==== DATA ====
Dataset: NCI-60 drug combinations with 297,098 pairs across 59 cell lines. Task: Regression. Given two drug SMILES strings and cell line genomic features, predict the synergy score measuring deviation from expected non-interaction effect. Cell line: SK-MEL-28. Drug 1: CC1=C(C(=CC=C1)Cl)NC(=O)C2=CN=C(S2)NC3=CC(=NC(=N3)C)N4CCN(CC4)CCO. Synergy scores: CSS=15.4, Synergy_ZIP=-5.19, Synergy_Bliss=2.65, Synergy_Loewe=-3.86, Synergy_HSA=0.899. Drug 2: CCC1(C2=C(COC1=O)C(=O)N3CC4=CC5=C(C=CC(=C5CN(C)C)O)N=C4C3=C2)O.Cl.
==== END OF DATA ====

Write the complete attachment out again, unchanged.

Dataset: NCI-60 drug combinations with 297,098 pairs across 59 cell lines. Task: Regression. Given two drug SMILES strings and cell line genomic features, predict the synergy score measuring deviation from expected non-interaction effect. Cell line: SK-MEL-28. Drug 1: CC1=C(C(=CC=C1)Cl)NC(=O)C2=CN=C(S2)NC3=CC(=NC(=N3)C)N4CCN(CC4)CCO. Synergy scores: CSS=15.4, Synergy_ZIP=-5.19, Synergy_Bliss=2.65, Synergy_Loewe=-3.86, Synergy_HSA=0.899. Drug 2: CCC1(C2=C(COC1=O)C(=O)N3CC4=CC5=C(C=CC(=C5CN(C)C)O)N=C4C3=C2)O.Cl.